Machine Design

An inertial sensor for robots

A MEMS inertial measurement unit (IMU) is claimed to handle defense, aerospace, and other high-end applications at about one-tenth the cost of existing devices.

The ADIS16355 inertial sensor from Analog Devices Inc., Norwood, Mass., compensates for GPS signal loss that arises in moving trucks and other vehicles. Besides aiding navigation, the sensor can help stabilize an aerial camera or prosthetic limb, or control a robotic arm in factory automation.

The IMU combines three axes of angular rate sensing and three axes of acceleration sensing (6 dof). It can self calibrate and sensor processing, and has an in-run bias stability of 0.015˚/sec. Both the ADIS16355 and the cheaper and less-sensitive ADIS16350 come in a 23-mm-cube. Both chips include a programmable SPI (serial peripheral interface) port for access to programming features such as filtering, sample-rate, power-management, self-test, and sensor condition status and alarms. The devices are fully in-system tunable for simple debugging.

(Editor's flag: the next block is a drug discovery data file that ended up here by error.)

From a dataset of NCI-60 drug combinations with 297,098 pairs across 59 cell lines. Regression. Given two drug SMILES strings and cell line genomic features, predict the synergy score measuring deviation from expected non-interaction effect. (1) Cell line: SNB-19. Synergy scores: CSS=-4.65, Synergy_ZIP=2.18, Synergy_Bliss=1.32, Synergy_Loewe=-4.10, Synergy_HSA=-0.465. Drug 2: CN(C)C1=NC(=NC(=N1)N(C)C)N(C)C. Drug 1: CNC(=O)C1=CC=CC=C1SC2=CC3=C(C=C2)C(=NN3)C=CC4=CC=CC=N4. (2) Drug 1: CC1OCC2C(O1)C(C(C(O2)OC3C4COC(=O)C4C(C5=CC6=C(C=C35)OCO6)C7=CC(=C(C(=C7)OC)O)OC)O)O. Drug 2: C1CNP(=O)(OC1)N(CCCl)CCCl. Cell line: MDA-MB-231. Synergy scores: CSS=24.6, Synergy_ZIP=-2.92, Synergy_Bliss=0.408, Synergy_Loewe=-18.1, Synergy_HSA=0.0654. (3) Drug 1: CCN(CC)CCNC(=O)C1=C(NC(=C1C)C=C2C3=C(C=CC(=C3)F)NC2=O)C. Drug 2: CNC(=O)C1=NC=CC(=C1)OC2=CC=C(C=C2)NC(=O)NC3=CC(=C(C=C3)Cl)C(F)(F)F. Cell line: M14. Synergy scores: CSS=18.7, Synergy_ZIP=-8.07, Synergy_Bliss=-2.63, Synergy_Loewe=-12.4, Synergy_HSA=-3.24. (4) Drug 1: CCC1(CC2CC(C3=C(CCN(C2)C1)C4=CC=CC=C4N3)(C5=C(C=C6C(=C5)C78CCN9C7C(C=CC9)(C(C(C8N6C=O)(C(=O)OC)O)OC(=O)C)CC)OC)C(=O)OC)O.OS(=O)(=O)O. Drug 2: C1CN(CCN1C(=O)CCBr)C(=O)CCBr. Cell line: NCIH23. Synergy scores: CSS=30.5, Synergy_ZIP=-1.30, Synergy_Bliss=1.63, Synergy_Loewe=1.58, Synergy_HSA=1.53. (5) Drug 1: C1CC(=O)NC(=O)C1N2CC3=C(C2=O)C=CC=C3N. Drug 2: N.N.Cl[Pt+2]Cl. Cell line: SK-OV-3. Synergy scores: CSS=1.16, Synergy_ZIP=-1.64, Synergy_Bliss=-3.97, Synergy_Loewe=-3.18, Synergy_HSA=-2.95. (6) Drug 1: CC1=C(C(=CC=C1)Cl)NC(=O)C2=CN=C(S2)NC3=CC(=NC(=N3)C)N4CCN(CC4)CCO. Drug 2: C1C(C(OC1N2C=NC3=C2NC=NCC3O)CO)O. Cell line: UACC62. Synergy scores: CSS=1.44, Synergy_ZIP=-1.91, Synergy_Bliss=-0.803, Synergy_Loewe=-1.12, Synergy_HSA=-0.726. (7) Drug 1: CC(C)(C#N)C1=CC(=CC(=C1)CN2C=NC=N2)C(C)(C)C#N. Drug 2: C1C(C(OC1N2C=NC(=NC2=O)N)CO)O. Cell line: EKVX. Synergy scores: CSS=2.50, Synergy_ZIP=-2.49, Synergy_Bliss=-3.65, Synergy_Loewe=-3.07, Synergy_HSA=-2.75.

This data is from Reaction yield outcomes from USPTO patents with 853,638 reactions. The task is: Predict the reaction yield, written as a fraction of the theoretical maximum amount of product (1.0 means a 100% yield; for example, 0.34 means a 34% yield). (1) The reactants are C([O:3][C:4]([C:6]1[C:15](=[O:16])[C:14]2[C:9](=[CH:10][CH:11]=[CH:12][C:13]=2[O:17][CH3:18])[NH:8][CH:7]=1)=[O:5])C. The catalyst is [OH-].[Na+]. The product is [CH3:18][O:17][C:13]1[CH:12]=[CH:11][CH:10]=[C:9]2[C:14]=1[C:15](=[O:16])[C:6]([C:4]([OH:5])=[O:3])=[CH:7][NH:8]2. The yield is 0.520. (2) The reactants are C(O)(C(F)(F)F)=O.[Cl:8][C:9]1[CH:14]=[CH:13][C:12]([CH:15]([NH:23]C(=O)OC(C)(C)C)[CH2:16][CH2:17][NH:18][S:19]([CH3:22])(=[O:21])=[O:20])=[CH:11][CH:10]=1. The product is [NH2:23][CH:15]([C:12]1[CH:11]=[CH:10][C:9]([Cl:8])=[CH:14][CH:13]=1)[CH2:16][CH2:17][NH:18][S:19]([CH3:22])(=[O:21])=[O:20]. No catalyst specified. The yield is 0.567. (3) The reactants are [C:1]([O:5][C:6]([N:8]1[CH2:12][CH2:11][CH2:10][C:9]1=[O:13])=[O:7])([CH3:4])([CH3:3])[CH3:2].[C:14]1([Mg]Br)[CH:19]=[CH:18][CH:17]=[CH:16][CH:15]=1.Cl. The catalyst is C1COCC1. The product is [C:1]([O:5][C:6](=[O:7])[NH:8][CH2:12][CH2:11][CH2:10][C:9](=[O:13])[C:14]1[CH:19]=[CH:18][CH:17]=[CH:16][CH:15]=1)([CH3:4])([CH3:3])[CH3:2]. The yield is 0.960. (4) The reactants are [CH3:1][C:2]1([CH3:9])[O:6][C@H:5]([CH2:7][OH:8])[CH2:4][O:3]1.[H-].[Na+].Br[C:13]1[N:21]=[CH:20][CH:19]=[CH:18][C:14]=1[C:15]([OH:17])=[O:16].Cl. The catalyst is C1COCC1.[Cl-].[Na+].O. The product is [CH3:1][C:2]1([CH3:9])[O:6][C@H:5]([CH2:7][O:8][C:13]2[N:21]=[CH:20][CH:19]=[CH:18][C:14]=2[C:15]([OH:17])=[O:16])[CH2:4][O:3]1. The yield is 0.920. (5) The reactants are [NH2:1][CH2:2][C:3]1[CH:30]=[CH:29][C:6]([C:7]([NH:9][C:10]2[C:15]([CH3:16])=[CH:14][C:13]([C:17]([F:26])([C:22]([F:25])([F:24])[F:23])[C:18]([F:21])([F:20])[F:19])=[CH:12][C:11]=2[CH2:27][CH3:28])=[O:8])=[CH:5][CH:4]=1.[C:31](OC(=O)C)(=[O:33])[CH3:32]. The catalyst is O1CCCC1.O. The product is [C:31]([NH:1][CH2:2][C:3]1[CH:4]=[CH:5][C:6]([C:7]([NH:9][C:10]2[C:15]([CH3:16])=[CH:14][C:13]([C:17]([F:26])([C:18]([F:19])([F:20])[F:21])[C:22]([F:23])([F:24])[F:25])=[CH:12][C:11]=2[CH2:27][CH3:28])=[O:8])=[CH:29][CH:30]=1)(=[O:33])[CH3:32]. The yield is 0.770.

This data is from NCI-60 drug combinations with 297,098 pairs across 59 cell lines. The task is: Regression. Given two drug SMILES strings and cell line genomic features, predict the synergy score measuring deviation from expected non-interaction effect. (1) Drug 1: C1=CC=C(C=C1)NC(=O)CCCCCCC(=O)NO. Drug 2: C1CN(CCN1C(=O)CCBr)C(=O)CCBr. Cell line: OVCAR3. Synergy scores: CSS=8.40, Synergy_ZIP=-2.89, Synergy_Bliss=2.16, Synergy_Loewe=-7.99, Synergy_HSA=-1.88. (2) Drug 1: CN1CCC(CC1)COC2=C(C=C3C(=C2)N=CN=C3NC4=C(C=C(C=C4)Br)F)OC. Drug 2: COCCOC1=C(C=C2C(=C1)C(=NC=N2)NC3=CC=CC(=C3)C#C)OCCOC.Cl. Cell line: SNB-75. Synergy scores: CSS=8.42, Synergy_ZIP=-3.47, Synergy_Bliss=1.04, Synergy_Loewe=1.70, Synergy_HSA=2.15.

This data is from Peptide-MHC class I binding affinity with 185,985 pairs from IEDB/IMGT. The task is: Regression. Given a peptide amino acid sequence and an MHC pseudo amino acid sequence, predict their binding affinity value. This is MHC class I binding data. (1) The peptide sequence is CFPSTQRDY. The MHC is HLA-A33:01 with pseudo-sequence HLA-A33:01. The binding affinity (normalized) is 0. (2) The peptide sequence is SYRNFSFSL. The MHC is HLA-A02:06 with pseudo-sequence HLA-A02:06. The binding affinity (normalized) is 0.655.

Many motion sensors ship without calibration, so performance can be sensitive to changes in voltage, temperature, vibration, and the effects of other sensors in the IMU, claims the company. Performing all critical IMU calibration and compensation in-house can cut system development time by up to 12 months, and save users hundreds of thousands of dollars in test-equipment costs.

The low-price version costs $275/each in 1,000-unit quantities. The ADIS16355 will be in production in September and will go for $359/each in 1,000-unit quantities.

Analog Devices Inc.,

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